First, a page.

The next question that comes up is how we know that those 27 books weren’t changed (either accidentally or on purpose) over the last 2000 years. This is where it pays to be honest, because the answer is: yes, there were changes made either accidentally or on purpose at times in some copies of some books. However, those changes were small, insignificant, and were localized. The 27 books of the New Testament were so widely disseminated by the early church that if something was changed it only effected a minority of copies. Because we have so many old copies of the New Testament, we can identify unoriginal material because it is not found in all the copies. So yes, there were changes made and we know exactly what they were, and most modern translations clearly denote these discrepancies.
More importantly, any discrepancies do not affect the overall message of the New Testament. They are minor changes, and it can usually be explained as to how and why they happened. Interestingly, the presence of these minor variations in some copies is actual beneficial. They prove that the copying of the New Testament wasn’t a centralized process that could be controlled and therefore manipulated. The transmission and preservation of the New Testament was an independent decentralized effort that while it allowed minor copying errors and a few instances of purposeful changes to enter into a minority of copies, it also ensured that the majority of the message and the text was unadulterated and preserved.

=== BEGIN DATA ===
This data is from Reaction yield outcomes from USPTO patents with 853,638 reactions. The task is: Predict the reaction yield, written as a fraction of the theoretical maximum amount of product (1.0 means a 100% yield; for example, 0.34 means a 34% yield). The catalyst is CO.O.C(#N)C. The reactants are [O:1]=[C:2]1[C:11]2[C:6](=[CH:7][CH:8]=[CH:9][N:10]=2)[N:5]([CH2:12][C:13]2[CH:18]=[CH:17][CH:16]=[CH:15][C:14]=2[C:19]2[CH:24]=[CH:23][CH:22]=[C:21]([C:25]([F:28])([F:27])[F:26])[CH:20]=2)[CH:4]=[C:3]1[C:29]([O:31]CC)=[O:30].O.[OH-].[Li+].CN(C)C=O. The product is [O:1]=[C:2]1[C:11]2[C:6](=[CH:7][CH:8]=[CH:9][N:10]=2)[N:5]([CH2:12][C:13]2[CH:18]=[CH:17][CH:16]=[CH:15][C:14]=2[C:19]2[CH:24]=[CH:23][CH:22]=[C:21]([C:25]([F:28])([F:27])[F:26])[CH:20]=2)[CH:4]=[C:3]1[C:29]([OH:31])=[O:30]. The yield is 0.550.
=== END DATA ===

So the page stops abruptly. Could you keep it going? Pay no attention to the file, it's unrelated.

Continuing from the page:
These minor variations are one of the best arguments for the accuracy of the New Testament. If we can identify these changes, then we can also identify that most of the New Testament text hasn’t been changed. Overall, if the New Testament was transmitted the way we believe it was, then the copies we have are exactly what we would expect to see, and the sheer number of copies allow us to identify and track any changes that were introduced.
This is a good point in the conversation to introduce the Dead Sea Scrolls. These copies (and fragments) of Old Testament books were left in a cave around the time the New Testament books were being written and weren’t discovered until 1947. When the text of these copies was compared to modern copies of the Old Testament, they showed an overall consistency and only minor, inconsequential variations, which is exactly what you would expect to see if the Old Testament had been faithfully preserved and transmitted over the last 2000 years. The Dead Sea Scrolls prove that first century texts can and have been faithfully transmitted over 2000 years, and the known minor variations in the New Testament prove that there was not a central entity making major changes in the overall message and text.